Steven Perez, new ranger at Idyllwild Nature Center. Photo by JP Crumrine

Steve Perez is the new ranger at the Idyllwild Nature Center. His appointment is only about a week old, but he has been acting in the position for most of the fall.

He comes to the Idyllwild position from Riverside County’s Hidden Valley Nature Center, which is along the Santa Ana River between Riverside and Interstate 15 to the west.

Although he has traveled and worked in Yosemite, Southern California is Perez’s home and he currently resides in Perris. But he affirms he is an “Orange County boy.”

The commute from Perris, about an hour, does not bother him. “Without traffic and gorgeous views” make it seem much shorter, Perez feels.

Prior to becoming the Hidden Valley ranger, Perez worked in the county’s District Attorney’s Office. It convinced him that he didn’t want to become an attorney.

He prepared and managed the evidence for many of the DA’s cases, especially when body cameras were an important aspect of the case. “It helped me decide I didn’t want to be stuck in an office job,” Perez said about his legal work. “I became the park ranger at Hidden Valley. It’s quite different there from here.”

One important difference is that the Santa Ana River at Hidden Valley is composed of a high percentage of reclaimed wastewater. He referred to his position at Hidden Valley as a “beach ranger.” He talked to families barbecuing and playing along the river.
“[Idyllwild] is a wildlife refuge,” he suggested.

His entrée to the wildlife and refuge profession started during his early 20s. During that period, he worked in many local political campaigns. Despite what many think, these are not full-time positions. Since the major elections occur several months every year or two, Perez needed work between campaigns. So he became a seasonal worker at several parks.

Perez attended Fullerton College, Orange Coast College and Cal State Fullerton where he studied and gained experience in the hospitality industry. With that background, he sees tremendous potential for the Nature Center and the whole Idyllwild community.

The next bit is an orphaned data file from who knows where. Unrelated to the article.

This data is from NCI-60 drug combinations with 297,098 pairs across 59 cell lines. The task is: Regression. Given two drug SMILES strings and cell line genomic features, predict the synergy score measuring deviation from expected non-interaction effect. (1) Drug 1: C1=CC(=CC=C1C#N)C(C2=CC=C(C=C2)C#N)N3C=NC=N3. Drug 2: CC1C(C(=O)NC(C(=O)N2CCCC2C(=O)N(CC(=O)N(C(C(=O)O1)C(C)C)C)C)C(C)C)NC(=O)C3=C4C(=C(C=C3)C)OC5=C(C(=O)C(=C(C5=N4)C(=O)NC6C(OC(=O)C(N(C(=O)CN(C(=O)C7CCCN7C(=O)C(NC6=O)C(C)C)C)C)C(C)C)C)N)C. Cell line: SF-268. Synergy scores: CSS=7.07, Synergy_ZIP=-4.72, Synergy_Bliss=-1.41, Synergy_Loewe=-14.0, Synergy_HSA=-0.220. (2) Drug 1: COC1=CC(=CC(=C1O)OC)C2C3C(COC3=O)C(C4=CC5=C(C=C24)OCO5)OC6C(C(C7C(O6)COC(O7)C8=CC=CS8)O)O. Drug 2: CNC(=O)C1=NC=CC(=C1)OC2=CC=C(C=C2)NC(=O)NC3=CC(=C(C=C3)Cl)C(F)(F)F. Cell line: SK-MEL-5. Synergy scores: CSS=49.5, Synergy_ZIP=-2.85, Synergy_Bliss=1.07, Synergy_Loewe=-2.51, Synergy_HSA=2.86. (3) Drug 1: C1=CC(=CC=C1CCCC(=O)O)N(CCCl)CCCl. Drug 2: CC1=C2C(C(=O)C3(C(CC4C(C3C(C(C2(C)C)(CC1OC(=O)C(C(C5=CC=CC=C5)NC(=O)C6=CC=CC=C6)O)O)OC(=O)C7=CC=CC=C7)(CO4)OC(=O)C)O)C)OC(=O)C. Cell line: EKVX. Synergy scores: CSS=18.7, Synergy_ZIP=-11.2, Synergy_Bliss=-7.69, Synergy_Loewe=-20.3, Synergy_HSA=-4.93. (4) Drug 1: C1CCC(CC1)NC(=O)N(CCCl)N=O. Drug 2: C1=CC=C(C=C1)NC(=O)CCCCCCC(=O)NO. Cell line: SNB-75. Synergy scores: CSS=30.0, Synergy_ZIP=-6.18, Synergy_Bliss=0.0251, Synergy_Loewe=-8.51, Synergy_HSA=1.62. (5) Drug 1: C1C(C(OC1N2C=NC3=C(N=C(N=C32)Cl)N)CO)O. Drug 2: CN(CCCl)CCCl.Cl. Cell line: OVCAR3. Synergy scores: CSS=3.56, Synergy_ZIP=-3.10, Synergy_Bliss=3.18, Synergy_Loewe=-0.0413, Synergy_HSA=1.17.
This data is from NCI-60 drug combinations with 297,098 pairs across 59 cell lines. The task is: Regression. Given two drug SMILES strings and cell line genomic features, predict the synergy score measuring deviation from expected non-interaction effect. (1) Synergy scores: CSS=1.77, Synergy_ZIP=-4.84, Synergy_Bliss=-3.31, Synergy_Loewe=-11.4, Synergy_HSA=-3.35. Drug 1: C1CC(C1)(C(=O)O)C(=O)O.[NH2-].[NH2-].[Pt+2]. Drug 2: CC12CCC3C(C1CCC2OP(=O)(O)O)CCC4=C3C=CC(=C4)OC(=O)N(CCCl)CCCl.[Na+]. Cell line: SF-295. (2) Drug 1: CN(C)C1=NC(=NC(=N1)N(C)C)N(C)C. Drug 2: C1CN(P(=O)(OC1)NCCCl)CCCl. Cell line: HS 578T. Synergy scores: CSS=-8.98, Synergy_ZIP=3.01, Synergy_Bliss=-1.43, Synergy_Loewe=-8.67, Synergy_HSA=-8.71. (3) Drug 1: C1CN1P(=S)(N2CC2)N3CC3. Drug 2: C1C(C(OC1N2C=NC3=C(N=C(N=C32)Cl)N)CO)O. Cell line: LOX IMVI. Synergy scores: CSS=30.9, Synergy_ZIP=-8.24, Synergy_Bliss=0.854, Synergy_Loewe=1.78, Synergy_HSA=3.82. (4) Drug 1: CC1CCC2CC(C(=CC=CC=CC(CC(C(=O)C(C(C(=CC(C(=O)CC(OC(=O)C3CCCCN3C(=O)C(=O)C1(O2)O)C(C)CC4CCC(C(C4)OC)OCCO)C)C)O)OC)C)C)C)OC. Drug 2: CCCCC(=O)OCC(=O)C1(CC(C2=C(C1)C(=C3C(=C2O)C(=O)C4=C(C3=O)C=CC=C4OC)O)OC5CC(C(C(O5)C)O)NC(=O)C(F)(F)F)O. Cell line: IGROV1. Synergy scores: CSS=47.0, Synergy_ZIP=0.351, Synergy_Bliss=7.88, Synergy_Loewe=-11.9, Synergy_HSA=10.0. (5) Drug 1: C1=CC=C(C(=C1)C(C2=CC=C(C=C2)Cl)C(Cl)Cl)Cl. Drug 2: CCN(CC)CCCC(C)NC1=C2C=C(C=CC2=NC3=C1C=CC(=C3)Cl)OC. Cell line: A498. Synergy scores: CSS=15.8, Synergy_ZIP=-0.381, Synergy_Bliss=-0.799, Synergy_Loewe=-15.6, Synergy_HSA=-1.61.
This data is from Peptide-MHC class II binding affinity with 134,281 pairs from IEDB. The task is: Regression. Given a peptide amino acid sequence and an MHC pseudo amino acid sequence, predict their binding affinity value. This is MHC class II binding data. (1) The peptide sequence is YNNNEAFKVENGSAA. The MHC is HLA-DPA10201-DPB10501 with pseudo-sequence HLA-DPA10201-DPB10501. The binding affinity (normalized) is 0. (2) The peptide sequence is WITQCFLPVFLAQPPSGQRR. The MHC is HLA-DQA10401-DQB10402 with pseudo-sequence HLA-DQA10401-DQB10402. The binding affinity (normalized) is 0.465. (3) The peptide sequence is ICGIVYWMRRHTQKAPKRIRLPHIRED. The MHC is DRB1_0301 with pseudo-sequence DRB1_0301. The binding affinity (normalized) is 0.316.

“I’m excited about what can be done,” he stated. As an example, he noted that many visitors to the Nature Center come to see and observe birds. With the feeding and water stations, and trail cameras, the Nature Center offers great opportunities for birders, Perez noted.

“The Friends [of the San Jacinto Mountain County Parks] are motivated to take the Nature Center to the next level,” Perez added. “I’m excited and like to be part of that effort. Idyllwild is a fantastic place to visit and accessible from all of Riverside County. It’s becoming a top tourist destination and could be number one quickly.”

Amanda Allen, the former park interpreter, managed the Nature Center from July 2015 until she left a year ago. Perez brings a large amount of energy and enthusiasm to his responsibility of the Nature Center.

Besides offering the trails and natural history stories to visitors, Perez also wants to be sure the Nature Center is known to the local community.

“I will be extremely active in the community. I want to be sure the Nature Center fills the role as a Riverside park and environment,” he promised.

Perez said he welcomes comments and community input on the Nature Center services. “Don’t be surprised to run into me in town boasting about our community here,” he said.

“I know a lot of people live here to enjoy the peace and quiet, but we can make the best of people who come to enjoy our beauty,” Perez opined. “The Nature Center has more potential and is a big part of what makes Idyllwild Idyllwild.”

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